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‘Havana Syndrome’ Linked to Russian Military Intelligence – Report

The GRU headquarters in Moscow. Gagyza (CC BY-SA 3.0)

Updated with Peskov’s remarks.

A Russian GRU military intelligence unit suspected of being behind attacks across Europe may have used acoustic weapons against scores of U.S. diplomats and spies around the world, according to a new investigation by The Insider, 60 Minutes and Der Spiegel, shedding light on unexplained health incidents known as “Havana Syndrome.”

Havana Syndrome’s name dates back to 2016, when U.S. diplomats in the Cuban capital reported falling ill and hearing piercing sounds at night, sparking speculation of an attack by a foreign enemy using an unspecified sonar weapon. To date, more than 100 reports of the illness — formally referred to as anomalous health incidents (AHIs) — have since emerged among U.S. spies, diplomats, military officers and contractors in China, Europe and Washington D.C.

The year-long joint investigation, citing intercepted Russian intelligence documents, travel logs, call metadata and eyewitness testimony, suggests that Unit 29155 has been behind the mysterious attacks. 

Russia’s Unit 29155, an assassination and sabotage squad of the GRU, was in previous years linked to a series of destabilizing assassination attempts in the Czech Republic, Moldova, Bulgaria, Montenegro and the United Kingdom, including the attempted poisoning of defector Sergei Skripal in 2018. The unit’s senior members had received awards and promotions to political posts for developing “non-lethal acoustic weapons,” according to the investigation.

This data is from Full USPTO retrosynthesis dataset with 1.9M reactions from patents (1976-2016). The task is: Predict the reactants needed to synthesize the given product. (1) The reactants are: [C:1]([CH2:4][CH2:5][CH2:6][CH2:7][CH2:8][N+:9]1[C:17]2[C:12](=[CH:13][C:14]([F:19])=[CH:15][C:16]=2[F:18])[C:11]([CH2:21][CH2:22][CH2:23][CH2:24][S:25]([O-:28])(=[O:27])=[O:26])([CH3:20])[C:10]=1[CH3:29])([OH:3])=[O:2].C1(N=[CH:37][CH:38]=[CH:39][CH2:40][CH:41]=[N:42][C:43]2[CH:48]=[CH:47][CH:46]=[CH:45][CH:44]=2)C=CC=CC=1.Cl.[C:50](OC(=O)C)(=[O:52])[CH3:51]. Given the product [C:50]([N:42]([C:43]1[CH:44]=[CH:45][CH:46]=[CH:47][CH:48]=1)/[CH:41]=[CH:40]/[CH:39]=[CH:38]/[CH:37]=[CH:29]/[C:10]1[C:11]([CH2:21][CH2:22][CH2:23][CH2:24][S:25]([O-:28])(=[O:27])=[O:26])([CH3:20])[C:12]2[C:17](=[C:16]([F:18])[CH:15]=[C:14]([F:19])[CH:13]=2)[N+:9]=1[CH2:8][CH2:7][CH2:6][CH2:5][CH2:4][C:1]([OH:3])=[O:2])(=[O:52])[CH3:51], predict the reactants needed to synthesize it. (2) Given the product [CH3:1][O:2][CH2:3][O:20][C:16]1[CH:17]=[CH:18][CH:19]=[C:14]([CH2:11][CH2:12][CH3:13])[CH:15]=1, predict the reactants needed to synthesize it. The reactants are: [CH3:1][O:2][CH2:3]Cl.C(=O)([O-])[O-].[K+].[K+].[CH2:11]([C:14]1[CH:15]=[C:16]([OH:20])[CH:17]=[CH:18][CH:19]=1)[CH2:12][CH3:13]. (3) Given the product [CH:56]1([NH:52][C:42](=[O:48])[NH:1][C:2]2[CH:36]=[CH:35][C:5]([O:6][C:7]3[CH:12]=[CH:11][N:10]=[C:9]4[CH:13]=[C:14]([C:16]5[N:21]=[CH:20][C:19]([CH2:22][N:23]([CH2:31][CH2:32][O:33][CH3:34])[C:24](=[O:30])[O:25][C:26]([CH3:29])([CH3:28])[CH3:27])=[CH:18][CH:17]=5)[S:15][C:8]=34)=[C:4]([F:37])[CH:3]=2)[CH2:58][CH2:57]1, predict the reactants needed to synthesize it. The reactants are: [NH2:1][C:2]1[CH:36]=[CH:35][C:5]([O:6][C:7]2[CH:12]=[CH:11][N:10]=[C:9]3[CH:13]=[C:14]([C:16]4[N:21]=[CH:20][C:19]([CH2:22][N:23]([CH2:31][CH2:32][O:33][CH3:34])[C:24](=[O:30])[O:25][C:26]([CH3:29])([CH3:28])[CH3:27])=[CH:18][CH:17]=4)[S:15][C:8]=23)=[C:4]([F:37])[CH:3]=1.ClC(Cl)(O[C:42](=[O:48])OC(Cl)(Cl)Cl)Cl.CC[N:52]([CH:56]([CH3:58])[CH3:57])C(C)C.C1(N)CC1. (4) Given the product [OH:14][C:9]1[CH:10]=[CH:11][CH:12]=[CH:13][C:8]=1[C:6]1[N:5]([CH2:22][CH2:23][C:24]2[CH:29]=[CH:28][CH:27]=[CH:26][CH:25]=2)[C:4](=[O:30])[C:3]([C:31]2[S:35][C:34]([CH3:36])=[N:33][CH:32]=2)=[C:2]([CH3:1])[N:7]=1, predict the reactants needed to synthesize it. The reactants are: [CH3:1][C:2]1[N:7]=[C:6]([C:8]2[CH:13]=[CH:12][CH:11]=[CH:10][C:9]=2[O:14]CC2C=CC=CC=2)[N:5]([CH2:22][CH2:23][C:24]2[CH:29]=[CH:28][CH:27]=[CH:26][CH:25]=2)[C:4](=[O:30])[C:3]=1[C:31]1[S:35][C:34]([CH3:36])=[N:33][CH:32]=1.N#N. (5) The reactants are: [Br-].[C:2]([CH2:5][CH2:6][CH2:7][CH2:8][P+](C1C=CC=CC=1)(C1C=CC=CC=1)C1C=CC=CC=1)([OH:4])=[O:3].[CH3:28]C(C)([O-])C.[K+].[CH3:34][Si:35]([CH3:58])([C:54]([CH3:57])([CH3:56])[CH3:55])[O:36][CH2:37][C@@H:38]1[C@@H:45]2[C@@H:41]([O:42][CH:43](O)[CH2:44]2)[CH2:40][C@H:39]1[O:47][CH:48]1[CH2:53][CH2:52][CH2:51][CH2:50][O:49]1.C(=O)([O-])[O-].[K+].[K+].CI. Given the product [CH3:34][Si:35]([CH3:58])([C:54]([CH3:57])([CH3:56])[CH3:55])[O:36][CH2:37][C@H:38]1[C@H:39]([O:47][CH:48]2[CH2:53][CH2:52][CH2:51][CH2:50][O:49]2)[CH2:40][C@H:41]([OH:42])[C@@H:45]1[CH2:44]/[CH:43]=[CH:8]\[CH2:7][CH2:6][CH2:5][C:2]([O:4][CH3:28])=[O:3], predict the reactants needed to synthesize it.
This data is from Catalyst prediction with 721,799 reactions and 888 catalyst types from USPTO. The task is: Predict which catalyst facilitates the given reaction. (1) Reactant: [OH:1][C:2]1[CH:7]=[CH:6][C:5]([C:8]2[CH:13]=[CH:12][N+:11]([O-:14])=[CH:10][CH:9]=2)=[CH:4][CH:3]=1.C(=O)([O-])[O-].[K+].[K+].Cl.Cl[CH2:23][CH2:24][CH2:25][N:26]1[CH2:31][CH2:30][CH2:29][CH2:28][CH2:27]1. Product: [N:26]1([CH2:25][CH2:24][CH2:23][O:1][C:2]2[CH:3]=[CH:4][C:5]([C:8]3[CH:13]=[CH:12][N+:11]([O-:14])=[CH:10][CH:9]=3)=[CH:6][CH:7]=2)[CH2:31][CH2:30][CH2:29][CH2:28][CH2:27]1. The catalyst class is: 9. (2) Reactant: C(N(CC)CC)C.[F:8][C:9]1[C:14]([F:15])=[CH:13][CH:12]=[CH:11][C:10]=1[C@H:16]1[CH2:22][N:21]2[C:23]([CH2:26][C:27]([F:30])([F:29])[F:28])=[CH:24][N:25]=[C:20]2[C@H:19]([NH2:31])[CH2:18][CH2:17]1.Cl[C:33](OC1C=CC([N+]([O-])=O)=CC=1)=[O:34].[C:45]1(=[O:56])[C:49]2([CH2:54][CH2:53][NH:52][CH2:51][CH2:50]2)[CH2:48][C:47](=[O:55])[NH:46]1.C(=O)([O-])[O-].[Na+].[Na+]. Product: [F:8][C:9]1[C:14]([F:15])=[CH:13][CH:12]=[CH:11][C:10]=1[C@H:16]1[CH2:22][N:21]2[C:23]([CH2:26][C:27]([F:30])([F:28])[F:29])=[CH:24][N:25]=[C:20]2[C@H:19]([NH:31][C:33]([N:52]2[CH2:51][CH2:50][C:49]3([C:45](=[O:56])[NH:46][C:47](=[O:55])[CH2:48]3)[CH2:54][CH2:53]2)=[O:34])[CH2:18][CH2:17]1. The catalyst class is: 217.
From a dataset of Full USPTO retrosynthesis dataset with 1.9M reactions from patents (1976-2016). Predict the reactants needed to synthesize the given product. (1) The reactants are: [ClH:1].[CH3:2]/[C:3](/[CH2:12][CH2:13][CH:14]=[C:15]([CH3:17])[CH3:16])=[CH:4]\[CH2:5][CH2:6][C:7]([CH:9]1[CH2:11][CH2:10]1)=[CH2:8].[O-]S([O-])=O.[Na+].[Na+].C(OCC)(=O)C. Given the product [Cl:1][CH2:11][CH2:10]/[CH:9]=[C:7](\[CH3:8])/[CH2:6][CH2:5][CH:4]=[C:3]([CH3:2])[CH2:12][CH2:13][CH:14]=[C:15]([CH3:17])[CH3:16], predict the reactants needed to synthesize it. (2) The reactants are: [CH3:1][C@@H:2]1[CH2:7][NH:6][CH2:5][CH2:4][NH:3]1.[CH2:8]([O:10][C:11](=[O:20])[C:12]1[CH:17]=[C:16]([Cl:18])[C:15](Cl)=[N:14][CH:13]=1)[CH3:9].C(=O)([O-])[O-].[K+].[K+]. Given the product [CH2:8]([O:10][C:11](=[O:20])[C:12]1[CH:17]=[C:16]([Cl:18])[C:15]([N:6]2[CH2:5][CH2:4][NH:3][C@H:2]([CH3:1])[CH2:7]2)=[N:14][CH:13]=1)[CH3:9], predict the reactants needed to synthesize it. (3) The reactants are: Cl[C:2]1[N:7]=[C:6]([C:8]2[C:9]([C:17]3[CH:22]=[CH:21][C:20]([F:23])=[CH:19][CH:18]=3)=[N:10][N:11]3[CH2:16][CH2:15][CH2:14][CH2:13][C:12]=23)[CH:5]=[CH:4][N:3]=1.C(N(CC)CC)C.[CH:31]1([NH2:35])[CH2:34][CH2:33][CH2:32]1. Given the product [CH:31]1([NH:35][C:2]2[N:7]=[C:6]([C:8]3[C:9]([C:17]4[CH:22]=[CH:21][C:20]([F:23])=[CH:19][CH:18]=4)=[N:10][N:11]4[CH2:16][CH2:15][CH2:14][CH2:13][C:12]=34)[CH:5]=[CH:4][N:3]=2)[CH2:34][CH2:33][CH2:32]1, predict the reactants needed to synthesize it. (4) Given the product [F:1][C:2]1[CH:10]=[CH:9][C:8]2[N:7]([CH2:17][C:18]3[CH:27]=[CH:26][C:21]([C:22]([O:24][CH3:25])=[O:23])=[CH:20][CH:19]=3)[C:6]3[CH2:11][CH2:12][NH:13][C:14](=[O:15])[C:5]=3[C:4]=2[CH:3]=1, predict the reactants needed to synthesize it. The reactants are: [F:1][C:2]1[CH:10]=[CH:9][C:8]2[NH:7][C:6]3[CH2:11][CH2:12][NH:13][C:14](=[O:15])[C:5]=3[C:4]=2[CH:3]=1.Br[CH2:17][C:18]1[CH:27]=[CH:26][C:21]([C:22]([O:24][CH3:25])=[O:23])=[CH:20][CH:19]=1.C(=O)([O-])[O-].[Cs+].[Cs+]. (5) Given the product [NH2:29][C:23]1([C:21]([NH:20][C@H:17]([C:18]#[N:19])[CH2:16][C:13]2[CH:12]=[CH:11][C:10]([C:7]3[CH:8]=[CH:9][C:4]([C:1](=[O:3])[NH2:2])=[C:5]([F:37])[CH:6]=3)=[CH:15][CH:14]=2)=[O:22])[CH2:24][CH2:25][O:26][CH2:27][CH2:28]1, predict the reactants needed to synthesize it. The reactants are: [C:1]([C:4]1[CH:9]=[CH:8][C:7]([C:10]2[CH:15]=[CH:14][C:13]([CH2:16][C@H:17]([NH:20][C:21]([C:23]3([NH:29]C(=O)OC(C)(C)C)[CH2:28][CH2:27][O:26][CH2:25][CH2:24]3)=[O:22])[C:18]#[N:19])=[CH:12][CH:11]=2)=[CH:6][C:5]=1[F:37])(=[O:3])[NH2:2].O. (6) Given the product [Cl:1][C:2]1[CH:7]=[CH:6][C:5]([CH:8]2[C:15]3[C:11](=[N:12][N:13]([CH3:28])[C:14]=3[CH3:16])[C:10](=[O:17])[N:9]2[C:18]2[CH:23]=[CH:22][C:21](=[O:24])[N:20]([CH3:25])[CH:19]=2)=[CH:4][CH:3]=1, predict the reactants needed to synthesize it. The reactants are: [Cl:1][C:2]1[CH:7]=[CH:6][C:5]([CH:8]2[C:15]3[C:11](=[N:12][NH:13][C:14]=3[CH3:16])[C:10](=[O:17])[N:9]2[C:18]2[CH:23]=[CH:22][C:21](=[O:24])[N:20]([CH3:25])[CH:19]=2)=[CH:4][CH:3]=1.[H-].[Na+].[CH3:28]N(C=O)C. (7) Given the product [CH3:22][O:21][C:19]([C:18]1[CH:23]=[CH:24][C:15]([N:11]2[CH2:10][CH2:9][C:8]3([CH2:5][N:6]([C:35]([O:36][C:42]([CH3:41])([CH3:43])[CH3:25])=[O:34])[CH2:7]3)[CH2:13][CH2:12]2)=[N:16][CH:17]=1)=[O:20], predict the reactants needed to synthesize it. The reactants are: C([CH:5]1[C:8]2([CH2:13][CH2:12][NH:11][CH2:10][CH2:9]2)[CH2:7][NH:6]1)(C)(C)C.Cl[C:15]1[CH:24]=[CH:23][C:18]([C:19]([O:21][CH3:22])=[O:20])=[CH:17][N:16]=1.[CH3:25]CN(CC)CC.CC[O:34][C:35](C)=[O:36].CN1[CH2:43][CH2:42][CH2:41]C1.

The sound- and radiofrequency-based attacks may have begun earlier than previously publicly known, with the Insider reporting on two separate attacks in Frankfurt, Germany in November 2014.

Moscow has previously denied any responsibility for the mysterious incidents and U.S. intelligence concluded that foreign involvement was “very unlikely” in causing Havana Syndrome — whose ongoing symptoms include migraines, chronic dizziness, and depression.

In March 2023, intelligence agencies reported the symptoms were probably the result of pre-existing conditions, conventional illnesses and environmental factors. Adam, the pseudonym of the first CIA officer affected by Havana Syndrome in Cuba, disputed that assessment in comments to The Insider.

“What the long-term investigation has shown is that either the [U.S.] intelligence community is incapable of carrying out its most basic function, or it has worked to cover up the facts and gaslight injured employees and the public,” Adam was quoted as saying.

Later on Monday, the Kremlin said claims that Russia was behind the Havana Syndrome attacks were “baseless” and “unfounded.”

“This is not a new issue, it’s been talked about in the press for years, and it’s often connected with accusations against the Russian side,” Kremlin spokesman Dmitry Peskov told reporters. 

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